Pet keeping: a brief history

Picture from 'Illustrated Book of the Dog', by Vero Shaw (1890)

Illustrated Book of the Dog, by Vero Shaw (1890)

National Pet Month (7 April – 7 May) is now drawing to a close but one of the enduring messages of the initiative is the benefits of pets for people, and vice versa.   What we need from our companion animals has changed over the centuries, dogs are no longer solely hunting partners, and cats are more than ‘rat catchers’.  We offer our pets shelter and food in exchange for companionship.  A bond based on similar mutual benefits was the foundation of the first human-animal relationships.

The earliest domesticated animal was almost certainly the dog, with the West Asians and Egyptians taming their native wolves.  Rock art in Western Iran places the domestication of the wolf some 12,000 years ago.  Wolf cubs might have been tamed with raw meat or drawn to settlement’s discarded food; they were then trained to as guards, herders and hunters.

Evidence of feline domesticity was found in Khirokita, Cypress where human remains have been found buried alongside cats, dated to around 9000 years ago.  It is thought that Ancient Egyptians and Mesopotamians kept cats to kill the vermin that would invade grain stores.

In Britain, animal care was rudimentary until the Romans invaded in AD 43.  Along with superior technology, the Romans also brought better health care to our shores, and with that our first form of pet care.   External surgery, wound care, even spaying and castration were practiced.

Dogs and cats were our very first pets but over time other animals have been domesticated.   In the 19th century animal fancying emerged as a hobby which led to all sorts of animals, from chinchillas, to rabbits to birds, being kept as pets, bred and entered into shows.

Over the coming months we will bring you more on the history of the domesticated animal – you can look forward to pieces on rabbit keeping and breeding, bird fancying and more on man’s best friend, the dog

If you would like to read a more in depth history of pet care as carried out by veterinary surgeons, check out ‘A short history of British small animal practice’,by Bruce V. Jones, in Veterinary History, Vol. 15(2), 2010.

The many layers of the dog

There has been a lot of discussion of anatomical illustrations recently following the opening of the exhibition at the Queen’s Gallery Leonardo da Vinci anatomist.  We have a number of stunning anatomical illustrations in the Historical Collection – the most well known would be in Stubbs’ The anatomy of the horse and then there are those in Carlo Ruini’s Anatomia del cavallo, infermita, et suoi rimedii and Andrew Snape’s Anatomy of an horse.

Although I admire these works my favourite anatomical items are the books of models that we have.  Turn the page and lift the flaps to see what lies behind – it is like being a child again.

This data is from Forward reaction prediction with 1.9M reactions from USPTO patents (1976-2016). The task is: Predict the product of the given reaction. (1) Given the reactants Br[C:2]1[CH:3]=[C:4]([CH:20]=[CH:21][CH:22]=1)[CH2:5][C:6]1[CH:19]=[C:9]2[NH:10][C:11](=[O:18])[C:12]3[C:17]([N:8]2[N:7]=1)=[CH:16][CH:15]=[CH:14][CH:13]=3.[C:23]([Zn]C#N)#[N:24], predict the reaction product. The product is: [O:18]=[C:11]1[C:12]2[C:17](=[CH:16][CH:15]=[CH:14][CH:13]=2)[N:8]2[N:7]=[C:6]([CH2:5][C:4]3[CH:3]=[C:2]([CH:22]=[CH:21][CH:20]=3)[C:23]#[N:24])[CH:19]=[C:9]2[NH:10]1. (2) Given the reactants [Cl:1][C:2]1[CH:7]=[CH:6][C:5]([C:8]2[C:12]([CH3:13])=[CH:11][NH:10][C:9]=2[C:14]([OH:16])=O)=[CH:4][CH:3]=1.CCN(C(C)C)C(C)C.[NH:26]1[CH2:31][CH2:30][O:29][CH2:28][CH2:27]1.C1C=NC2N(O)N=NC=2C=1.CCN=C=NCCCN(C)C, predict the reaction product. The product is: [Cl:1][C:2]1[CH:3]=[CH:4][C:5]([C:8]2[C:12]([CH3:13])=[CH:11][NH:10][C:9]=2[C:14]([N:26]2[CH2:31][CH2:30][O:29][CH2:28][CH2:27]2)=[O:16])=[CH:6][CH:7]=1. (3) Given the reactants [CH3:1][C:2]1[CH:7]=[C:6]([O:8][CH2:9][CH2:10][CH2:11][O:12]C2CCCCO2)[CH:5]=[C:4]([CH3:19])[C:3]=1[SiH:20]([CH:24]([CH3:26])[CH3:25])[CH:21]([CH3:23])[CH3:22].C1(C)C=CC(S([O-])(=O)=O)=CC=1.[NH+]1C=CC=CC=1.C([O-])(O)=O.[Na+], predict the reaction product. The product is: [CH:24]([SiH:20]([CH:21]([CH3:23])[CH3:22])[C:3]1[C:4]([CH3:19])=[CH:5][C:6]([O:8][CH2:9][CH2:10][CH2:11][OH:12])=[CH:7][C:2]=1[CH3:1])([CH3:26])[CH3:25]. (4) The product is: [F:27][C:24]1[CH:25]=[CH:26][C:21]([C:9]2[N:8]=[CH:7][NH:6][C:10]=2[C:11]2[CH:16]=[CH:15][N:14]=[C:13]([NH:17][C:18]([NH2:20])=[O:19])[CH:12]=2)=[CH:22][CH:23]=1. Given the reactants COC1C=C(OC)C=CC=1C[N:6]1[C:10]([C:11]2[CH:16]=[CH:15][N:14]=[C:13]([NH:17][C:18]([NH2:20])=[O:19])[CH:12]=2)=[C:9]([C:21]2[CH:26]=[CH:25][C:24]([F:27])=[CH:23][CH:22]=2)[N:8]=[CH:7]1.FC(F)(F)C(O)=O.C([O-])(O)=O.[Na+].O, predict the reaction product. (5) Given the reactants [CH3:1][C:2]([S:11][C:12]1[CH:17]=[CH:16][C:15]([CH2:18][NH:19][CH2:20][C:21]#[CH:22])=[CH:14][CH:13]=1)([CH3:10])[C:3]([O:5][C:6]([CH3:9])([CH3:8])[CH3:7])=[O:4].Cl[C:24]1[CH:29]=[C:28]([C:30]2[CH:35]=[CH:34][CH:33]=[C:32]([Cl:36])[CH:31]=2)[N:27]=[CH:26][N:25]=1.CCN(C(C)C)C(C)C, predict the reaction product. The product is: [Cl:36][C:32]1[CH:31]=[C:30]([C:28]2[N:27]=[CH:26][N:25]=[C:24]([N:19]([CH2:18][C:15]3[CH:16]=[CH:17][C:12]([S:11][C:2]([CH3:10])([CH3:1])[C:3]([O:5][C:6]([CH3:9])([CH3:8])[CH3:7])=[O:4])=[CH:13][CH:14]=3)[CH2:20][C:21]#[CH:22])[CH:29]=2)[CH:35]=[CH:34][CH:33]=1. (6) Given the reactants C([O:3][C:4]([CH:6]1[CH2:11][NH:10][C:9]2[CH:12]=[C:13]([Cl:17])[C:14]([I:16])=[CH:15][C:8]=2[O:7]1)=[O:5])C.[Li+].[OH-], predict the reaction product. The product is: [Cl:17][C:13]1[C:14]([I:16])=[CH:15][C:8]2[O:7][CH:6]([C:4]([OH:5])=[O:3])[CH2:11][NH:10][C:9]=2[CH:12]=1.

We have two complete series of these ‘flap books’:  Vinton’s livestock models – which includes the pig, the sheep, the bull, the cow, the horse, and the mare and foal and Philips’ anatomical and technical models, series 2.

This second set by Philips covers domestic animals.  Again we find the horse, the ox, the sheep and the pig but interestingly we also find the dog. Why interestingly? Well these books were produced in the 1890s, a time when the practice of keeping a dog as a companion animal was not common.Cover of The Dog: its external and internal organisation

The dog: its external and internal organisation: an illustrated representation and brief description was edited by Alexander Constant Piesse MRCVS who graduated from the Royal Veterinary College in 1885 and the anatomical description is by William S Furneaux.

It starts with a 28 page text which gives the general characteristics of dogs, then divides dogs into two types – non-sporting and sporting and gives the characteristics of the main breeds.  This section is illustrated with some rather nice images.

There then follows “a detailed account of the anatomy of the body of the dog; [which] will be illustrated by means of a folding model of the St Bernard”.  The various ‘layers’ are then discussed – starting with the exterior, the skin, and ending with the genital organs.

Finally, there is an explanation of the folding plates with each section numbered to correspond to the model. So we have: Head  – (1) Nose (2) Crest of nose (3) Mouth and upper lip etc

There are 5 folding plates in all – and you lift the flap to reveal the next ‘layer’. The inner ‘layers’ are a mass of flaps – so much so that instructions are given as to how to open them “No 13 [left lung] may be turned upward and 18 [left ventricle] to the left …the interior of the hear them become[s] visible”.

The Dog: its external and internal organisation. Plate 5 the internal organs

Plate 5 showing the internal organs